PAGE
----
Tuesday 10th November 2015 –
I’d made the mistake of reading about the bus beforehand. Rookie error. I’d honestly only done it to find out information on pricing – the hostel said it would cost 400-500Bs, or £40-50, which I’d thought was a little steep for Bolivia. Information doesn’t exist in solitary confinement on the net though. Especially not this kind. It is combined with bad tales and supplanted with scaremongering, which wallows in an impressive level of whiny self pity. And no, it wasn’t my blog I came across.
So there it was. Apparently the bus journey I would undertake – at least 24 hours in length – had been the subject of people’s worst nightmares. A horrendous journey to be avoided at all costs. A potentially trip destroying journey of mandible mutilating proportions.
I’ve come to the conclusion though that my upbringing has saved me. Oh yes, there’s the usual lark – parents having done and taught this and that, whatever. I’m talking about one specific aspect. The family holiday when I was a younger lad, a tad more sprightly (less lazy) and more smiley (less opinionated), we used to go to France almost every year. Usually the Pyrenees, though the odd time the destination did indeed change. Nevertheless, it was always at least two days in the car.
Said car was usually crammed with things, sometimes another parent, perhaps a grandparent – mostly the usual holiday stuff. I guess like most holidays. The difference came on the way back.
Now, everyone likes to bring a few souvenirs back with them. Maybe t-shirts, perhaps some handicrafts – you know the sort. Not my dad. My dad liked to bring, I’m going to under exaggerate and say perhaps 50% of France’s annual wine production. Crates and crates of the stuff.
All well and good you might say. Everyone likes a nice red and who could begrudge a man his holiday presents. Well, we did. My brothers and I that is. We were the ones sat there, crates under our feet, on our knees and boxing us in from all sides. Often piled a couple high. That’s how I remember it anyway.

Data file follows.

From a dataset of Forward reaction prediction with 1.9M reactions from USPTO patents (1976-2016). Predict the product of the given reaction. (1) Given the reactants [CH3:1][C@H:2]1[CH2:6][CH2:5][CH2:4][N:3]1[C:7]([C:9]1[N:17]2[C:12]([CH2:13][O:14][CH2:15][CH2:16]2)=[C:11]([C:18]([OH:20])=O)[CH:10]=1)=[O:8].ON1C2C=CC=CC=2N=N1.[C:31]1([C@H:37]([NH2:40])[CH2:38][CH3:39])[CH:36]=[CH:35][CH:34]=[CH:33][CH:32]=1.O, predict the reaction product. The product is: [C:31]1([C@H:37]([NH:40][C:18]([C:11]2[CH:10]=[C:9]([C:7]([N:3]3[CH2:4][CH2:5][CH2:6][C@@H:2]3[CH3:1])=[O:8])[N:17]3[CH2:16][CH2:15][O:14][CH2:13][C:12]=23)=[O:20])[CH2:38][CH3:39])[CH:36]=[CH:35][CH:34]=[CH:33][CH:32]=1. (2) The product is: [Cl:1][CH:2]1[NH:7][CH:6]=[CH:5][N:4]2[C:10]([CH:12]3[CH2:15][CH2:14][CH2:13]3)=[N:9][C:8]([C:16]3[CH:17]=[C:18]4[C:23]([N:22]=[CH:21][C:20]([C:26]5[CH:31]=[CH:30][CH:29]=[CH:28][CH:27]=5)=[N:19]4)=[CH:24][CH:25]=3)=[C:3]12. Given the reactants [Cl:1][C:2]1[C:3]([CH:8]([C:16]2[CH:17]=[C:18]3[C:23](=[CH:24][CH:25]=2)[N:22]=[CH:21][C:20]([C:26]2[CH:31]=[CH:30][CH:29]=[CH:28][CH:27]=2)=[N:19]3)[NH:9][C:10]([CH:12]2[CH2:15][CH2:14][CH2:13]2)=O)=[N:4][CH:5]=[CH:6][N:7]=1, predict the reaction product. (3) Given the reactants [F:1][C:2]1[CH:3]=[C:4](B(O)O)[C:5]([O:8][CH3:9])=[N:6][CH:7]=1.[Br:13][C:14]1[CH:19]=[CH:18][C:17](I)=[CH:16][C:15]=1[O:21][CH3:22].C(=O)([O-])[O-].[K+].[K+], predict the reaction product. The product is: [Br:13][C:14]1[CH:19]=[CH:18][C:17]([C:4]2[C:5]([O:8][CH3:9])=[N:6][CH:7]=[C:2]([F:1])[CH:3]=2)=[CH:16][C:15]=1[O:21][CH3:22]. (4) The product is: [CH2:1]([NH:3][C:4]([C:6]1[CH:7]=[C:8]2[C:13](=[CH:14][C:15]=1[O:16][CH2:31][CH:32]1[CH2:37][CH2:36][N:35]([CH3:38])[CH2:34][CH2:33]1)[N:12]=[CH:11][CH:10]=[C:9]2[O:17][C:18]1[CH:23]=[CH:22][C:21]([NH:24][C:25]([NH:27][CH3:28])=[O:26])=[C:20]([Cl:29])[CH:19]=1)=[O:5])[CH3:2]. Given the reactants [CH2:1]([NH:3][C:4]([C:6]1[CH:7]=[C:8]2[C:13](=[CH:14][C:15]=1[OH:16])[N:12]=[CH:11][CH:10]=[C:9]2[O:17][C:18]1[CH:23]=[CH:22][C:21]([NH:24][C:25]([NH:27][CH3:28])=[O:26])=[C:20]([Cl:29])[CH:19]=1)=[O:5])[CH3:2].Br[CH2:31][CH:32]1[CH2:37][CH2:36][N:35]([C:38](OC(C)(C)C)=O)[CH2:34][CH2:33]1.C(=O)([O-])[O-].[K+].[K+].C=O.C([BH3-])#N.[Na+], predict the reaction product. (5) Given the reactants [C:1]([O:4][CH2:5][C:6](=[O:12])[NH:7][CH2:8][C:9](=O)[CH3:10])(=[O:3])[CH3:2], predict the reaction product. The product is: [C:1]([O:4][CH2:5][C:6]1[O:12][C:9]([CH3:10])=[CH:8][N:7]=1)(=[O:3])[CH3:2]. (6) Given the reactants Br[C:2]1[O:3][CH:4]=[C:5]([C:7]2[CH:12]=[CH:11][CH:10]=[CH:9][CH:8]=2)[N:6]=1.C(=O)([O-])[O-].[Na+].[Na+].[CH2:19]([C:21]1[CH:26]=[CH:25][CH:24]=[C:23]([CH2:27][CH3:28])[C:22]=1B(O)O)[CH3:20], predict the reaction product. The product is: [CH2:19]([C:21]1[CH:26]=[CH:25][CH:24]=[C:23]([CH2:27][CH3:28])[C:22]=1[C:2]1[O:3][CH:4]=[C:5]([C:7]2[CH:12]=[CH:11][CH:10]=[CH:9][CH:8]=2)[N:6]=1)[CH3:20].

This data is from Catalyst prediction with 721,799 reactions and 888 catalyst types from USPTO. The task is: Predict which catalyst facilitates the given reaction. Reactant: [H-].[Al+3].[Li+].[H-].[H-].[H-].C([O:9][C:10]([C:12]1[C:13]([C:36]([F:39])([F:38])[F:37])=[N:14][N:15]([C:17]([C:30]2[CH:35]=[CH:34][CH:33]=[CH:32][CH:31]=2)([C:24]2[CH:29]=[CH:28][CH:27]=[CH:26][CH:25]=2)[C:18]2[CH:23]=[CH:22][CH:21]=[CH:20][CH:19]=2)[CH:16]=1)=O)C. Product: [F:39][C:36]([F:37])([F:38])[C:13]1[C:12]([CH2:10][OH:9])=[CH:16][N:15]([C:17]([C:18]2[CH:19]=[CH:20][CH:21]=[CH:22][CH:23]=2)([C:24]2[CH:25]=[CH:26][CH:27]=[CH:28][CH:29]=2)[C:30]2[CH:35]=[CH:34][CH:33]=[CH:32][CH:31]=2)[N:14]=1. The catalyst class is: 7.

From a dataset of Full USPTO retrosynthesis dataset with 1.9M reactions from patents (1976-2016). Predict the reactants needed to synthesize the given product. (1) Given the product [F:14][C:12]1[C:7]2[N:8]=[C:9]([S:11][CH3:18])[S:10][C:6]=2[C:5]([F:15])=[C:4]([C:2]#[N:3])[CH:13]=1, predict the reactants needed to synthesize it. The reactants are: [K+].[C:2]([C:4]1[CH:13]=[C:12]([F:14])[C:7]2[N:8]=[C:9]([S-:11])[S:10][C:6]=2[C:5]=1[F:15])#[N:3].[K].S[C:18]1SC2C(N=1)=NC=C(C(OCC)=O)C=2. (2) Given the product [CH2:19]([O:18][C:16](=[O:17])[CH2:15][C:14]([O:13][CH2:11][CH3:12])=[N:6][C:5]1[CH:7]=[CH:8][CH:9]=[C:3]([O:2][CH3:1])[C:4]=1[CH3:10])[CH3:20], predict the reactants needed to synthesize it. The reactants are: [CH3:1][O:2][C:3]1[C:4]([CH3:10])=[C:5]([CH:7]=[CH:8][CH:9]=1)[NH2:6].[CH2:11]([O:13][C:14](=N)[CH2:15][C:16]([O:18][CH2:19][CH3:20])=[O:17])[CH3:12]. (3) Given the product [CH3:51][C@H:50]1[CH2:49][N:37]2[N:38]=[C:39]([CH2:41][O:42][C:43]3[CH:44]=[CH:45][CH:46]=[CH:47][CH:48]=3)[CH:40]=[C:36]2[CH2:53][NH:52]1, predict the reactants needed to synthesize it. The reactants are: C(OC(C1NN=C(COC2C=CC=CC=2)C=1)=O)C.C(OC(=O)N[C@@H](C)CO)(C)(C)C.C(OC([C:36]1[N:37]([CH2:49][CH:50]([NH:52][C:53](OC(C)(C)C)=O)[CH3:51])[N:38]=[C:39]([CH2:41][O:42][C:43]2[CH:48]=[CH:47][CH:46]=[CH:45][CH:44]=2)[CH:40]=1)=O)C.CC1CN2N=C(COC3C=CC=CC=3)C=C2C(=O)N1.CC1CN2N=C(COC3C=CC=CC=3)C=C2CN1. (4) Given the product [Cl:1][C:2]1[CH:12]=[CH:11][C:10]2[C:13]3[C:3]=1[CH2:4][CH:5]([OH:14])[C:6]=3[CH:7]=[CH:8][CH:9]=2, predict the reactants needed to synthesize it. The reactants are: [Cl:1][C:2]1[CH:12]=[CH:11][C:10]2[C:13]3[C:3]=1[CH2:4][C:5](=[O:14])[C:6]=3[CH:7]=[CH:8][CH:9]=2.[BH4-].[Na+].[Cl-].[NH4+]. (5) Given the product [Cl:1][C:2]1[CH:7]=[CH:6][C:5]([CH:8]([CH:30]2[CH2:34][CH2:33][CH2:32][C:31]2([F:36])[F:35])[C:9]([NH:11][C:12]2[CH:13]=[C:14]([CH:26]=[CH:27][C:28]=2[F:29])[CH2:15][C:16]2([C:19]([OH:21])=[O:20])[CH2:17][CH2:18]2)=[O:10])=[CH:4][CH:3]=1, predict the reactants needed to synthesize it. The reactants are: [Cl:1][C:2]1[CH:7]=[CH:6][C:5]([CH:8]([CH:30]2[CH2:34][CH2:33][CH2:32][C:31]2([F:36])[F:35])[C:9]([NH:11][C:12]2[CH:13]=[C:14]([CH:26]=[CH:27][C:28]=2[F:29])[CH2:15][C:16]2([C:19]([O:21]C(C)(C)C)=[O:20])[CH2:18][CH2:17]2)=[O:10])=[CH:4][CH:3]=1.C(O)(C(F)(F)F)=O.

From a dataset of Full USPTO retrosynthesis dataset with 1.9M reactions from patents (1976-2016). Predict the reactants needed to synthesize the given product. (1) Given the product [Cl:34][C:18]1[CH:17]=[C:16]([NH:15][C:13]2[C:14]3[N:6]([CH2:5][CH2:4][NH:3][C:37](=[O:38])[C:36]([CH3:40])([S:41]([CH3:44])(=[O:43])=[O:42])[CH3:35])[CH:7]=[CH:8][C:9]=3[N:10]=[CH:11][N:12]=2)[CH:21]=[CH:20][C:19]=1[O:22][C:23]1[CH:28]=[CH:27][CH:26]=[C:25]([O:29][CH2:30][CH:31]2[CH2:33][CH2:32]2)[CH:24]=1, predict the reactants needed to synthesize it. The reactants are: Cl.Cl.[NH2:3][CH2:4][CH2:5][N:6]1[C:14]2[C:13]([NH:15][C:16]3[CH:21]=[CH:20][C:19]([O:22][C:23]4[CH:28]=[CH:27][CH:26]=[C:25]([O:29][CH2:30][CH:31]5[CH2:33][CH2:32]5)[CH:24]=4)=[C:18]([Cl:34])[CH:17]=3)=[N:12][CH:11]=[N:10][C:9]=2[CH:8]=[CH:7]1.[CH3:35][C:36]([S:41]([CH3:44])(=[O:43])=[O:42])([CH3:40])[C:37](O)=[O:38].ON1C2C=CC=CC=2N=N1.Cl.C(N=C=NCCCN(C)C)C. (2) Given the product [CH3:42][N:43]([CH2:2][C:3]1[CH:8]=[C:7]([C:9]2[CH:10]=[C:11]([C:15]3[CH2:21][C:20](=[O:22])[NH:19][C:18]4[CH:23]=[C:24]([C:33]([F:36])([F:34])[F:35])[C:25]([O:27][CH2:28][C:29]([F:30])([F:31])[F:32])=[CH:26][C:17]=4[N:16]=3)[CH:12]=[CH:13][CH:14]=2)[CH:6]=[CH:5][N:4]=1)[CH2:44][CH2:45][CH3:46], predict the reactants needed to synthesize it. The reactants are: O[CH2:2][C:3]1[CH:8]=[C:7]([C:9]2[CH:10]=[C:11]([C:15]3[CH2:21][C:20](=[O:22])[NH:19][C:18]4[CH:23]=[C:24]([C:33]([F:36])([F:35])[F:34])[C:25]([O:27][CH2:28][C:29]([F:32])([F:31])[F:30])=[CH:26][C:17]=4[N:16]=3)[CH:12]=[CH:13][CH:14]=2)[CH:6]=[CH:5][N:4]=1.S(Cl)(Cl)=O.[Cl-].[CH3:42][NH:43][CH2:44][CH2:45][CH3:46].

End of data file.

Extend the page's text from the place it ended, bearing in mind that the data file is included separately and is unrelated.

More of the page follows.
Which brings me back to my original point. When you have survived the terrors and rigours of such journeys as a callow youth, a bus has to be pretty special to get the “DIS IS DA WURST BUS EVA” treatment. The bus from Santa Cruz to Asunción just wasn’t.
Granted, it wasn’t all fun and games. Legroom was cutting it short for most pint sized Bolivians, and the ride quality was, I suspect, similar to riding a llama for the journey. Those expecting air con are having a laugh – you’re lucky if you get a seat that you can open a window next to. I wasn’t.
Entertainment value is in full flow though. If you’re not excited by the prospect of over a dozen drugs checks you might want to check the prices of flights – that’s what you’ll get here. Most are rather brief (read: pointless and moronic) surveys of the bus and scans of baggage. At maybe midday, well into Paraguay though, comes the big one. Everybody is lined up outside with their baggage for the dog. The Sniffer Dog, a large Alsatian trained to smell (not snort) any drugs in the vicinity. I say trained – the dog didn’t seem to care – the drug policeman kept having to redirect its attention every few seconds.
After several rounds of this, the bag searches commence. A full emptying of your belongings and inspection of anything remotely suspicious. From the back of the queue I see everyone go through the process – bags unceremoniously demolished – Paraguayan and extranjero alike. When my turn arrives, my angelically innocent face seems to work its magic though. The woman searching my bag is more gentle and careful, and after pulling some things out just asks if I have anything potentially dodgy. My answer of “Only malaria pills” was waved away, without even a glance at the 400 or so tucked in the rucksacks depths. Most confounding was my phone. Invisible in its ziplock bag of rice, the woman didn’t even open it. I could have stashed anything in that rice…
Aside from this, the journey was not particularly eventful. Long waits and middle of the night stops for exit and entry stamps were expected, and sleep had not particularly been. I gradually got to know my neighbours, particularly Adhemar, a Bolivian journalist, and his Paraguayan wife. And when, in the middle of the Chaco, the rain came down in torrents and started to leak through the overhead vents in great rivers, it was purely a source of amusement. For most of us anyway, not those who were asleep. No one here was under the impression that this was a quality bus.
Inevitably, the journey did not end so simply, or satisfactorily. After a whistle stop tour of Asunción from my helpful taxi driver, Rolando, I arrived at my hostel. I’d felt the rumblings for a couple of hours, but fortunately it kicked in after the bus. A poisoning of epic proportions. I would spend the night, and much of the following day, trying to stay awake in my particular seated position, just in reach of the sink, as the majority of my body’s contents was evacuated. One last present from Bolivia.